### HRQOL measures

The four CDC HRQOL measures were derived from the original version of the Medical Outcomes Study 36-item short-form survey (SF-36) instrument (2931) and have been validated in both healthy and disabled populations with acceptable criterion validity and reliability comparable with multiple-item SF-36 subscales (3136). The four HRQOL questions were as follows: 1) “Would you say that in general your health is excellent, very good, good, fair, or poor? 1 = excellent, 2 = very good, 3 = good, 4 = fair, and 5 = poor.” 2) “Now thinking about your physical health, which includes physical illness and injury, for how many days during the past 30 days was your physical health not good?” 3) “Now thinking about your mental health, which includes stress, depression, and problems with emotions, for how many days during the past 30 days was your mental health not good?” 4) “During the past 30 days, for about how many days did poor physical or mental health keep you from doing your usual activities, such as self-care, work, or recreation?”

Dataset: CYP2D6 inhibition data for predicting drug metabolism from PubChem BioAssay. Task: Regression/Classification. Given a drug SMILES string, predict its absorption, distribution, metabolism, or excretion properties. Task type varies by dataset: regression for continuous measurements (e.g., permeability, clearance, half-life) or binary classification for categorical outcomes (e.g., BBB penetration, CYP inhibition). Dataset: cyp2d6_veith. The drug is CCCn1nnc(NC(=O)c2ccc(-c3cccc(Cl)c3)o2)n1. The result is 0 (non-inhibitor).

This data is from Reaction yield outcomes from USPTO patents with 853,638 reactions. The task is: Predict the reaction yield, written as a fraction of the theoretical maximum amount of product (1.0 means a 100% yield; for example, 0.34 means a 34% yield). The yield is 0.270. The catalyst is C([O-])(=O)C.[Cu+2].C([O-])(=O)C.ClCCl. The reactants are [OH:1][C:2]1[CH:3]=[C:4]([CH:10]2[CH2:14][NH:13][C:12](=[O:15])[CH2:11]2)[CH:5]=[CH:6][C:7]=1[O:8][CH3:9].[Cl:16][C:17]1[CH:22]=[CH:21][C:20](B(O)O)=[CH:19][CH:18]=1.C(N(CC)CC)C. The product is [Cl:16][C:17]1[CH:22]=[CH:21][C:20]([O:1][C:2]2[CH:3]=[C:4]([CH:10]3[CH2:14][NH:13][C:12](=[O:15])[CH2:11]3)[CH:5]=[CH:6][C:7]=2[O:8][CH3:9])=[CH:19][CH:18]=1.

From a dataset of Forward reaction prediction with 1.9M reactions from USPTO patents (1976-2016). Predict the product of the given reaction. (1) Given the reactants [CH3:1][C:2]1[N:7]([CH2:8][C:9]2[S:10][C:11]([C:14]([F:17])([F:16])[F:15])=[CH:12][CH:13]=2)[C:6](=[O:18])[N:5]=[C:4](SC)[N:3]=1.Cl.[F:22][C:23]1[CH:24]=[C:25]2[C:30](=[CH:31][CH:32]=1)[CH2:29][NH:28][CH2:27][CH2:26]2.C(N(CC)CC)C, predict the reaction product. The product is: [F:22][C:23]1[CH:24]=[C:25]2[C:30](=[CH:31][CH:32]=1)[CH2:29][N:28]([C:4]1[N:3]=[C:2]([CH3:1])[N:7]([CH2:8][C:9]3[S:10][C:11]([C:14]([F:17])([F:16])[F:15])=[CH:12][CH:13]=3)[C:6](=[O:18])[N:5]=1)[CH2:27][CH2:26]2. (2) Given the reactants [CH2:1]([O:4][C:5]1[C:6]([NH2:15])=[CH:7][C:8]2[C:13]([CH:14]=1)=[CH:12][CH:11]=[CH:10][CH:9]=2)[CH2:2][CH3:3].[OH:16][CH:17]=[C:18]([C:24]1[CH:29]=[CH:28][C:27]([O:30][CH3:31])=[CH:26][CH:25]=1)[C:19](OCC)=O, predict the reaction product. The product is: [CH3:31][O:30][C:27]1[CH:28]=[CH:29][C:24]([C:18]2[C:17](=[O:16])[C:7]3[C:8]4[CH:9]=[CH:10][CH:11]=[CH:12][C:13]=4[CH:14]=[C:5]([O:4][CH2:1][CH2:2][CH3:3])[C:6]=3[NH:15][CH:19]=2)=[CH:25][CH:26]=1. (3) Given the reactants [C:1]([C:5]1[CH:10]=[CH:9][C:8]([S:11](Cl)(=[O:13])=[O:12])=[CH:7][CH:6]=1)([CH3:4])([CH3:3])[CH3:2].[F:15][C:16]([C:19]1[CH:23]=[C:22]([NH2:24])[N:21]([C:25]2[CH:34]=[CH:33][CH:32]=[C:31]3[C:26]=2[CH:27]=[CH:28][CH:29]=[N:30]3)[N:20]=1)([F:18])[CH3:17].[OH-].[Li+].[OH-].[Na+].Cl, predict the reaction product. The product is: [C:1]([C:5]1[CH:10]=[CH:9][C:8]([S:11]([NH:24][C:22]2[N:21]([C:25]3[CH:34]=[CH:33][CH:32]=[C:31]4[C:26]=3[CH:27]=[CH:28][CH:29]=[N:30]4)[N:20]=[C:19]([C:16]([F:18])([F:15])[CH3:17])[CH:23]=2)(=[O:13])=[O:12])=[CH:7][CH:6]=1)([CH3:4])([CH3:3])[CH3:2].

### HLHs

Smoking status was determined by asking participants, “Have you smoked at least 100 cigarettes in your entire life?” and “Do you now smoke cigarettes every day, some days, or not at all?” NSMK was defined as either having smoked <100 cigarettes during a person's lifetime or having smoked ≥100 cigarettes during a person's lifetime but not currently smoking. Moderate physical activity was assessed by asking participants two questions: “How many days per week do you do moderate activities for at least 10 min at a time?” and “On days when you do moderate activities for at least 10 min at a time, how much total time per day do you spend doing these activities?” Vigorous physical activity was assessed by asking participants two questions: “How many days per week do you do vigorous activities for at least 10 min at a time?” and “On days when you do vigorous activities for at least 10 min at a time, how much total time per day do you spend doing these activities?” LTPA was defined on the basis of CDC recommendations and federal physical activity guidelines (20) (i.e., moderate physical activity for ≥30 min on ≥5 days per week or vigorous physical activity for ≥20 min on ≥3 days per week). FVC5 was defined as consuming five or more servings of fruits and vegetables daily, according to the national objective in Healthy People 2010 (5).

### Diabetes, complications, and comorbid conditions